So, the time to act is now. (Or, depending on your point of view, it may be past that time.) But the current state of siege should serve as a reminder of the delicate balance we are together disrupting. There is, however, a way for the building sector to make substantial progress on the climate change front.
One of the most impactful and cost-effective strategies is the use of low-tech, passive, and analog solutions. For eons, such solutions have helped humankind live in harmony with nature. But they often go overlooked today.
Recently, people like Julia Watson, an urban designer and instructor at Harvard and Columbia, have championed the low-tech (or Lo-TEK, as Watson calls it) as a compelling alternative to mainstream thinking on design. In essence, the argument behind low-tech strategies calls for broadening the definition of technology. Here are just a few potential applications.Dis-conditioning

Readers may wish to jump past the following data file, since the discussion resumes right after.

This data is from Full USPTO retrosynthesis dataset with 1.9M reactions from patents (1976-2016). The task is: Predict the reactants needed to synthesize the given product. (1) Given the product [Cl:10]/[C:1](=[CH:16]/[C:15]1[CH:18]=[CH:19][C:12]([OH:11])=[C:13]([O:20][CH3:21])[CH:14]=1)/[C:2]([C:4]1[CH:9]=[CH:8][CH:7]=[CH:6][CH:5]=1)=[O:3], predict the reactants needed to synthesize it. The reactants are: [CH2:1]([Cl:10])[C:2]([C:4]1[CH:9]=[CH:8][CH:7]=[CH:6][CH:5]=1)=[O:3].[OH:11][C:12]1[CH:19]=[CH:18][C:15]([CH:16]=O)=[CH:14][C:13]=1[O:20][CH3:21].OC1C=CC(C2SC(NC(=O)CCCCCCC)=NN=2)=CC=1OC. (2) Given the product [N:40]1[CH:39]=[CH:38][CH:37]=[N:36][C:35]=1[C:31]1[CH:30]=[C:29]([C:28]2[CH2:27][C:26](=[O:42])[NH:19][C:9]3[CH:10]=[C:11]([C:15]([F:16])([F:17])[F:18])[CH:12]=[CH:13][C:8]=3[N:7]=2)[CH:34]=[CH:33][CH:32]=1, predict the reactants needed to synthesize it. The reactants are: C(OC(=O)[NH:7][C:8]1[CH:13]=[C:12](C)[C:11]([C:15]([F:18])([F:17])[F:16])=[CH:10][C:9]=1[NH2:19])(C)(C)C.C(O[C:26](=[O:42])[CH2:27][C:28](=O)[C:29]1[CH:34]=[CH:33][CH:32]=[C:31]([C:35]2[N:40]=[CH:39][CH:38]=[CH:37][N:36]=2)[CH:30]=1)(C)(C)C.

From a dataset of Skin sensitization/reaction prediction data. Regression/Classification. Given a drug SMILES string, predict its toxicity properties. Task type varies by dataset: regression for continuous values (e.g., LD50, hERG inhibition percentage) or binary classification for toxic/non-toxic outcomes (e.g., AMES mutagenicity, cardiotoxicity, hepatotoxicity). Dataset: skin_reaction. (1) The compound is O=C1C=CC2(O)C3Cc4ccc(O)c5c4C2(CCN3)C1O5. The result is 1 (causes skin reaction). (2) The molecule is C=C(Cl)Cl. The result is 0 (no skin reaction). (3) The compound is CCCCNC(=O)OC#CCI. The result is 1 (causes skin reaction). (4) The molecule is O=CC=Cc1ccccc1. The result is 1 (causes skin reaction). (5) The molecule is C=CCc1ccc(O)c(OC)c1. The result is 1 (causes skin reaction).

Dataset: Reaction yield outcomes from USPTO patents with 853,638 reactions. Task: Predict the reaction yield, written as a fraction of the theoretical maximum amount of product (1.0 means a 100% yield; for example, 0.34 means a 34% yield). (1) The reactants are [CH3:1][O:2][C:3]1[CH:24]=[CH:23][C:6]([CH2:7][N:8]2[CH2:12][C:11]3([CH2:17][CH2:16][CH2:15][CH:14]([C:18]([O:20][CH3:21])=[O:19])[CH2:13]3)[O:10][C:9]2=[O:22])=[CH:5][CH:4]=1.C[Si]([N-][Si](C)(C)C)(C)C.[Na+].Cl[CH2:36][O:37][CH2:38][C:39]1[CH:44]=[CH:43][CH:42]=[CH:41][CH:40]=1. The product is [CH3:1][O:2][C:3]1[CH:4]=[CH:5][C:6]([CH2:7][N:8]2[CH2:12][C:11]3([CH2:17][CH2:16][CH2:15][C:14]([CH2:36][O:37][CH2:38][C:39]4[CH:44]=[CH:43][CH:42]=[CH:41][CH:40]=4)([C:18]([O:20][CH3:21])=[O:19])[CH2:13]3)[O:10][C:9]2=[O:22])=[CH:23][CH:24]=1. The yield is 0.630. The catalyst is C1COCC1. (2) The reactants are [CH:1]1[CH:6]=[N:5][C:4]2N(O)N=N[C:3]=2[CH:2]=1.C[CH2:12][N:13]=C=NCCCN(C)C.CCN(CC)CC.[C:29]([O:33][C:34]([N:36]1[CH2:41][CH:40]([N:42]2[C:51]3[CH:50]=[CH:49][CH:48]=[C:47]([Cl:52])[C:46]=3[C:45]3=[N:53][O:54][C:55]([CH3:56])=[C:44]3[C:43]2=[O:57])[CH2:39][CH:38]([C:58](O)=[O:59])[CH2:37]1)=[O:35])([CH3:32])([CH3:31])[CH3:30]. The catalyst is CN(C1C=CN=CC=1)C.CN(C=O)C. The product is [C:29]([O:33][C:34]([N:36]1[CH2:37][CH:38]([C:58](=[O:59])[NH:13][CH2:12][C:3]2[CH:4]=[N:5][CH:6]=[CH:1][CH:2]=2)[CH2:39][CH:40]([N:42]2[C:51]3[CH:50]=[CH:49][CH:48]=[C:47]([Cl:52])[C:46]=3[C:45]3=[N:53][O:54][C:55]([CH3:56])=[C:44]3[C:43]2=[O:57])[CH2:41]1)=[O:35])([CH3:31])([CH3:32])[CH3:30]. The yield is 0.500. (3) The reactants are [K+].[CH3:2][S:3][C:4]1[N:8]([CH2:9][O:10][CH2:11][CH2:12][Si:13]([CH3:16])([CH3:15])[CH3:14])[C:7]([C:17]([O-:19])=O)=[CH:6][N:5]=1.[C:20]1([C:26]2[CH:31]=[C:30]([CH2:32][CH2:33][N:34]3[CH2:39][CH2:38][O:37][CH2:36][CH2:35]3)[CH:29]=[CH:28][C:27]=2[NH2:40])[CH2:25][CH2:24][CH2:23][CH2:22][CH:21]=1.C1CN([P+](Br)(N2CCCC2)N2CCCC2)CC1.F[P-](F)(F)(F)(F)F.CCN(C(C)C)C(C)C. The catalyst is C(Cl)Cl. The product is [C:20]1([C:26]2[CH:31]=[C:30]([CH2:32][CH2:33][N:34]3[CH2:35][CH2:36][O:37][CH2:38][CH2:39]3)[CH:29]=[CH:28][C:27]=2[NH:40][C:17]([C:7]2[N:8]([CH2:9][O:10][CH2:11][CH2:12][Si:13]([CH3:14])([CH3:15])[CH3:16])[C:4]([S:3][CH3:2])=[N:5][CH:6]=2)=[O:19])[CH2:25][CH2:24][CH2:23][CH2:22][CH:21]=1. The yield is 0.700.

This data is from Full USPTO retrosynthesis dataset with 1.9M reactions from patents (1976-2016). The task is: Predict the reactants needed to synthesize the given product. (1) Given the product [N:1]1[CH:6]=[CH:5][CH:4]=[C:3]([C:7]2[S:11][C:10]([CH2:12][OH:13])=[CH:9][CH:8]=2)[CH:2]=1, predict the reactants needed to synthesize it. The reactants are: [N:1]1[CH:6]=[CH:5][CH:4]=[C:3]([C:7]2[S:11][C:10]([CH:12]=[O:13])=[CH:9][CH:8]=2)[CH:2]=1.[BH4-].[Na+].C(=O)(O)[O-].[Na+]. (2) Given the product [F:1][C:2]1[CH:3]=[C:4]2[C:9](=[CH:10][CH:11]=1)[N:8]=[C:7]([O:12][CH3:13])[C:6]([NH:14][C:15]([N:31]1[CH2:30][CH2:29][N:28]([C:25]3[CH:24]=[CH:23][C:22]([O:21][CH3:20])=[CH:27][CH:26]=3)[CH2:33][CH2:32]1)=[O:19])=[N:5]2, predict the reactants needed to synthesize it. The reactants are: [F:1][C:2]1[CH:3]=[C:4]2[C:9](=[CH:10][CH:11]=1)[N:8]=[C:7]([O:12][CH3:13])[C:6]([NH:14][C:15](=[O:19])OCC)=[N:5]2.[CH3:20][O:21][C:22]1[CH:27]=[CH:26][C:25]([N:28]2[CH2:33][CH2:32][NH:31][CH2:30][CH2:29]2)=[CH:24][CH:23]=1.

Conditioning a building — heating, cooling, and regulating humidity — is one of the largest sources of a building’s energy consumption. Finding opportunities to shift program spaces outdoor — or even to covered, open-air, perimeter-adjacent areas — relieves the need to heat and cool these spaces. If shielded from the sun and wind appropriately, these spaces can be used throughout the year in certain climate zones. Other opportunities for non-conditioned spaces include moving elements like stairs to the exterior, which can create an opportunity for a sculptural element on the building facade.
When you think about modern day office buildings, the image of a reflective glass tower ascending through the atmosphere comes to mind. The unobstructed views from within these spaces can be spectacular as the sun warms your face. Linger too long, though, and you may start to get overheated.